Tuesday, October 25, 2005

MUCH Needed To Battle Weight Loss Scams

The US, Canada, and Mexico make up the Trilateral Cooperation

Weight loss scams on the Internet have been an issue with global consequences not just to waistlines, but also to the pocketbooks of people who are desperately trying to lose weight. But there is a group of government leaders from the United States, Canada, and Mexico who are trying to do something about it.

Member agencies of a group called MUCH (Mexico, United States, Canada Health Fraud Working Group), consists of regulatory officials from health, consumer protection and competition agencies in Mexico (Federal Commission for the Protection from Sanitary Risks (COFEPRIS), Office of the Federal Attorney for Consumer Protection (PROFECO), the United States (Federal Trade Commission, Food and Drug Administration) and Canada (Health Canada, Competition Bureau).

These three countries form the Trilateral Cooperation, signed in 2003, and announced on Monday that nearly 730 compliance actions have been taken against various companies who have attempted to sell useless weight loss products to consumers all across North America.

Dr. Murray Lumpkin, who serves as the Deputy Commissioner of International and Special Programs at the U.S. Food and Drug Administration, said these kind of ads are having a negative impact on the physical and economic health of our society.

"False and misleading claims can have significant health consequences for those who use these products that do not produce the desired results," said Dr. Lumpkin. "The collaborative efforts of all three countries have contributed to these enforcement actions and we look forward to continuing our trilateral initiatives to make North Americans healthier and able to make better informed health care decisions."

Canadian Health Minister Ujjal Dosanjh added that too many consumers are "particularly vulnerable" because they find it difficult to decipher fact from fiction regarding weight loss product claims.

"They want to lose weight, and they want to believe that a product will work for them," Dosanjh stated. "Now, through the Internet, these claims are not just coming from our own country, but from elsewhere. The work of the Trilateral Cooperation is a direct response to that."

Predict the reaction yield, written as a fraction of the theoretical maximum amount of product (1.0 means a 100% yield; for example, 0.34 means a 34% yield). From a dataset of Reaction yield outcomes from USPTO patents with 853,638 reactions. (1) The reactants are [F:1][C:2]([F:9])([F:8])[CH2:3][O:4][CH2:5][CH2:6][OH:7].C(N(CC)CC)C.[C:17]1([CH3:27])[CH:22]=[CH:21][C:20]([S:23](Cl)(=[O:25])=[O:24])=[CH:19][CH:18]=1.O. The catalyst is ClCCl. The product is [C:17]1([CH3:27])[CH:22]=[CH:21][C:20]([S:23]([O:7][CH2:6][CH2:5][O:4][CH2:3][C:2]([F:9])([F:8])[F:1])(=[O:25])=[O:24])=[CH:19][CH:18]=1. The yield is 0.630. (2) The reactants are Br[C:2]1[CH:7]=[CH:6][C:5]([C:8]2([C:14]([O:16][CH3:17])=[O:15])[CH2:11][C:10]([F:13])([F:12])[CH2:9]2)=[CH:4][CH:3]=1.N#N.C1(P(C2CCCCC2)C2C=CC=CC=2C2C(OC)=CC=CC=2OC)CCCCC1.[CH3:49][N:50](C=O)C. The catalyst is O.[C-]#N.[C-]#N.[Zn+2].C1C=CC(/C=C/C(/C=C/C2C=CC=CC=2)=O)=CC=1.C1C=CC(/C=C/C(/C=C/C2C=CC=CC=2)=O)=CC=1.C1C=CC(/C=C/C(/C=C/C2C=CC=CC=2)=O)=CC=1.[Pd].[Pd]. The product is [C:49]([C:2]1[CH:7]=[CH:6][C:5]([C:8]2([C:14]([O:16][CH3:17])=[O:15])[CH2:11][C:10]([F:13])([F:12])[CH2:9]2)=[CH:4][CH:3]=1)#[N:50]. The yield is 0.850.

With obesity on the rise in all three countries, coordinating the efforts against these bogus weight loss scams has been the right thing to do.

As a result, there have already been prosecutions, recalls, seizures, import refusals, warnings and other enforcement programs against false and misleading weight loss advertising and labeling, as well as the promotion of voluntary industry compliance. Additionally, compliance and enforcement actions are complemented by a comprehensive education and public outreach program to help consumers, industry and advertisers to identify which types of claims are deceptive and misleading.

In fact, you have got to go to this creative web site to see how easy it is to be duped by a weight loss scam. Start clicking and watch what happens!

I applaud the Trilateral Cooperation for standing against these criminals because as someone who used to battle with his weight, this is not something you play around with casually for the sake of making a buck. There are real people out there who are hurting because they are carrying around 25, 50, 100, or 200+ pounds of extra body weight they just don't need. They are desperately looking for a way to lose weight fast and permanently.

I was there less than 2 years ago and know the pain of being obese. It's not just physical, but also emotional and spiritual. Your desire to lose weight seems to be pie in the sky (and you want to eat that, too!). That's why these weight loss scams have been so successful. They prey on innocent people who are just wanting to do something about their weight. Unfortunately, the hard reality is that it takes more than a wonder pill or program to make it happen. These ladies apparently haven't learned that lesson yet.

But when I saw what the three countries were recommending to people who need to lose weight, I just had to shake my head:

"The only way to lose weight is to follow a sensible, well-balanced diet that lowers caloric intake and/or increase physical activity," according to a press release from the FDA.

They go on to lead people to this page on their web site about making these "healthy" choices to eat a low-fat/low-calorie/portion-controlled diet with moderate exercise.

Do you ever get the feeling that we've got a bunch of robots working in the FDA? With obesity rates going through the roof, they still want people to believe they need to watch their fat, calories, and portions to lose weight. And if you are a non-exerciser, how the heck are you supposed to know what "moderate exercise" is?!

Sometimes I think these people in Washington don't have a lick of common sense in them. I know they mean well and they think they are making an impact on the health of the citizens of the United States. But the dismal failure of the low-fat diet over the past few decades should make them change their tune to look at a variety of options for battling obesity, including livin' la vida low-carb. There are real people who are losing weight on this way of eating and it should not be shunned as it is now.

Kudos to the Trilateral Cooperation for taking down these filthy rotten scoundrels who are peddling junk to hopeless consumers. I highly encourage all of the countries involved to continue promoting healthy living and to start incorporating a controlled-carb approach into that line of thinking. Watch what happens to the obesity rates when that happens!


Blogger Jack Payne said...

It isn't all about diet and pills. Now there are caffeine tights, Slim Slippers, caffeine sun screens. I just wrote a blog piece on these. Beyond incredulous.

10/04/2007 10:43 PM  

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